Pratibha Patil is to become India's first woman president after winning a comprehensive election victory, Indian officials say.
Mrs Patil's backers say her election will be a boost to women
Mrs Patil, 72, won nearly two-thirds of votes cast in state assemblies and in India's parliament, they said.
The former governor of the northern Indian state of Rajasthan described her win as "a victory of the people".
Mrs Patil's supporters say her election to the largely ceremonial role will be a boost to millions of Indian women.
The BBC's Sanjoy Majumder, in Delhi, says that while some see her victory as an important step towards gender equality in India, many view it as only a symbolic gesture.
Millions of women in India face discrimination and poverty often linked to age-old traditions which require the parents of a bride to pay a large dowry to the family of her eventual husband.
Mrs Patil emerged as a surprise, last-minute candidate after left-wing parties in the Congress-led coalition opposed the Congress Party's first choice.
She was backed by Congress leader Sonia Gandhi, but was mocked by opponents and by some sections of India's media.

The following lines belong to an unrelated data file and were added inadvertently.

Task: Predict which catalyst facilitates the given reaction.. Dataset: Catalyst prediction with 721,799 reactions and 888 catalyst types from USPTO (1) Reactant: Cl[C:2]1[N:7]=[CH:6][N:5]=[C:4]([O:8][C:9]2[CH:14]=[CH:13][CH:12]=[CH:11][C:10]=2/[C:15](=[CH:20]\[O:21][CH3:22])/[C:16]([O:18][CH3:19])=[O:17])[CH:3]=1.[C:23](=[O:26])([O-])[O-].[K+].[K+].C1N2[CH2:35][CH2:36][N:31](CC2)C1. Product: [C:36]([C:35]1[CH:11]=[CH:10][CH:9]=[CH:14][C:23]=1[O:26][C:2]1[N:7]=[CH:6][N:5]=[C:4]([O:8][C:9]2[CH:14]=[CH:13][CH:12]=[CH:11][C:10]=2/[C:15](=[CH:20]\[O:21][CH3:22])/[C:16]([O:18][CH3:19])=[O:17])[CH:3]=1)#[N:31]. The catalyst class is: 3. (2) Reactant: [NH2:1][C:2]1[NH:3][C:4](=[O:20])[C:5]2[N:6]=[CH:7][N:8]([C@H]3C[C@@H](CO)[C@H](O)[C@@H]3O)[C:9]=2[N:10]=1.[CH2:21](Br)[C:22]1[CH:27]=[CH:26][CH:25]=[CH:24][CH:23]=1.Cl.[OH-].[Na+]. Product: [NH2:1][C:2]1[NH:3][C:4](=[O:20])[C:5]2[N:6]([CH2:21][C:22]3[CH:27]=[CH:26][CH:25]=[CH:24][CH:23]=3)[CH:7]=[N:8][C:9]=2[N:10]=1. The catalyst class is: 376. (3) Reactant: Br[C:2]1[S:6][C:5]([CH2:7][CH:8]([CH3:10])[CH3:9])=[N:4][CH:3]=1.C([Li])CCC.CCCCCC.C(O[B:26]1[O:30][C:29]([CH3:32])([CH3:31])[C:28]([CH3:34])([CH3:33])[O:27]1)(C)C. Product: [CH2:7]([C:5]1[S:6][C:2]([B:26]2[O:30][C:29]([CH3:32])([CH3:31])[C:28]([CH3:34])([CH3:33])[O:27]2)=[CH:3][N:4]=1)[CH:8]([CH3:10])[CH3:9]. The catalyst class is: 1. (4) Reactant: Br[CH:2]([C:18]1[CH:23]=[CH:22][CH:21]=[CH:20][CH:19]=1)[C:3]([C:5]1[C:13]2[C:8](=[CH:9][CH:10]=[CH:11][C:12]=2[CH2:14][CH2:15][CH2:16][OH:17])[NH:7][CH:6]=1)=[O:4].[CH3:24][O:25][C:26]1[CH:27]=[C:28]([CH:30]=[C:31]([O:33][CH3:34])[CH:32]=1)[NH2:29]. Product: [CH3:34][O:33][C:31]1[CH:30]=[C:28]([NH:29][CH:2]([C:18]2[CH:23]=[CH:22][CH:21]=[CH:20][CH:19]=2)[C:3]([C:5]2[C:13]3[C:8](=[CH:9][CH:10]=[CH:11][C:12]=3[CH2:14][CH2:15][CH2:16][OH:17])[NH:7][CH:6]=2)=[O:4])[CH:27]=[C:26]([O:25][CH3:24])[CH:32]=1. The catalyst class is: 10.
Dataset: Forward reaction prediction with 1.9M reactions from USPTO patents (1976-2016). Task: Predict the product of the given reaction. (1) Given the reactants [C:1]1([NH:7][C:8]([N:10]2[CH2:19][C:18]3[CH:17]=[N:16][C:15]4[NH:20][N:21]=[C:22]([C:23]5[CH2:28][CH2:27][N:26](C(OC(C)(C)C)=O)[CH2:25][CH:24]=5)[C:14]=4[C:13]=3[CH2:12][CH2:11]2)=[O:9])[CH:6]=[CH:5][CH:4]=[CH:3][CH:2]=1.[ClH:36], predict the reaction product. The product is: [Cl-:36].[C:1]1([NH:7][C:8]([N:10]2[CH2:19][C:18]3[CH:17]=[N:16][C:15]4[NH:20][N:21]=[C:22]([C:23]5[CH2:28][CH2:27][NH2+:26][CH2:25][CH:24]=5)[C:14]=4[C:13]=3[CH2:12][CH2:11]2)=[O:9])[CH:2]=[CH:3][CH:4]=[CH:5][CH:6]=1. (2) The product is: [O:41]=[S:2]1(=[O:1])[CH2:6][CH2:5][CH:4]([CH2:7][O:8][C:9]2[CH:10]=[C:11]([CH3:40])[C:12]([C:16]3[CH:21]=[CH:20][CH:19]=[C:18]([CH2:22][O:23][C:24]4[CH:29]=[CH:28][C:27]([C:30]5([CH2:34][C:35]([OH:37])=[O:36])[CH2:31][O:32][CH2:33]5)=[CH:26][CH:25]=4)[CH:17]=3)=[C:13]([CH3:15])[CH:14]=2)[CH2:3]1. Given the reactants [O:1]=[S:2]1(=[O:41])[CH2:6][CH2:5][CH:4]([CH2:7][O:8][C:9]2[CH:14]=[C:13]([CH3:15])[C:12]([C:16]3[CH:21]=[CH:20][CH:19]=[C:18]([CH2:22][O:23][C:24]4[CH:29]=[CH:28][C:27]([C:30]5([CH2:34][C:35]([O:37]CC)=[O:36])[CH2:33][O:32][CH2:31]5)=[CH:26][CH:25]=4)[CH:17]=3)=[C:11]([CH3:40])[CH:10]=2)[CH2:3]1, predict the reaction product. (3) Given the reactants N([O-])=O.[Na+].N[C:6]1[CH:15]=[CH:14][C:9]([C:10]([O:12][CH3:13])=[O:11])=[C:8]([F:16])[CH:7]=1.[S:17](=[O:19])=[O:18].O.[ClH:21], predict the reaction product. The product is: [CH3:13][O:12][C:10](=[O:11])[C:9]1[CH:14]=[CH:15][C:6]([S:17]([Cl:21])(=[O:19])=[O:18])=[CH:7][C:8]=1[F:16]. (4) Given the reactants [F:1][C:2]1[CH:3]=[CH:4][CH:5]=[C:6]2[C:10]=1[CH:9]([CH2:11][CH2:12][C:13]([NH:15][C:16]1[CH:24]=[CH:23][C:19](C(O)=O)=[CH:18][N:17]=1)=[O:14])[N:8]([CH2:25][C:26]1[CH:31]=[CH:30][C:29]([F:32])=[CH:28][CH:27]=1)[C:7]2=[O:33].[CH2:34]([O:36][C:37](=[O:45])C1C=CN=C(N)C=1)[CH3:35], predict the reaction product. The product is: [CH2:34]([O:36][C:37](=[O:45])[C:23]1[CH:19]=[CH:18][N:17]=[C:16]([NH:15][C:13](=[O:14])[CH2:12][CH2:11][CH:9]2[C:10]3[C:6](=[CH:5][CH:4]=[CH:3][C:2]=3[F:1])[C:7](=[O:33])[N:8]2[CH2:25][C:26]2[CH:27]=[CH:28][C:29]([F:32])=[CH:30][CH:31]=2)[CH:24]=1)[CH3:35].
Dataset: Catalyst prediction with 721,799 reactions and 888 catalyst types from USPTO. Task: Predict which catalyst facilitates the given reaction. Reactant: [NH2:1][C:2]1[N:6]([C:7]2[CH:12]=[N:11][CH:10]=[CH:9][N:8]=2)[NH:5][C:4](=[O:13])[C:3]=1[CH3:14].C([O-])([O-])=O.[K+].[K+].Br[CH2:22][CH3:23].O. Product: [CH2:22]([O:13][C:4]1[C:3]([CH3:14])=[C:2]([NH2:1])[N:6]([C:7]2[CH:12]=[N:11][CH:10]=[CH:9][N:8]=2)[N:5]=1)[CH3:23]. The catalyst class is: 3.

But Mrs Gandhi, the Congress Party leader, hailed her candidate's win.
"In the 60th year of our independence, for the first time we have a woman president," she said.
"I am grateful to the people of India and the men and women of India and this is a victory for the principles which our Indian people uphold," the Reuters news agency quoted Mrs Patil as saying after her victory was confirmed.
There was also support at a hostel Mrs Patil established in Mumbai, in her home state of Maharashtra.
"It is encouraging for other women who want to step out of their homes and make something out of their careers or do something in the world," said one resident, Priya Mehra.
Mrs Patil has courted controversy, recently telling a Muslim congregation that the veil was introduced to protect their women from Mughal invaders, a comment she later retracted.
She also faced allegations that a bank she helped set up gave out cheap loans to her relatives before it folded up.
The Congress Party has rejected those allegations and was highly critical of the Bharatiya Janata Party (BJP)-led opposition candidate, Vice-President Bhairon Singh Shekhawat, an 83-year-old party veteran.
The presidency is largely a ceremonial post, but plays a key role with a fragmented electorate often throwing up precariously placed coalition governments.
Around 4,500 MPs and state legislators were eligible to vote in the election.
Mrs Patil will succeed A P J Abdul Kalam, a popular missile scientist, as president.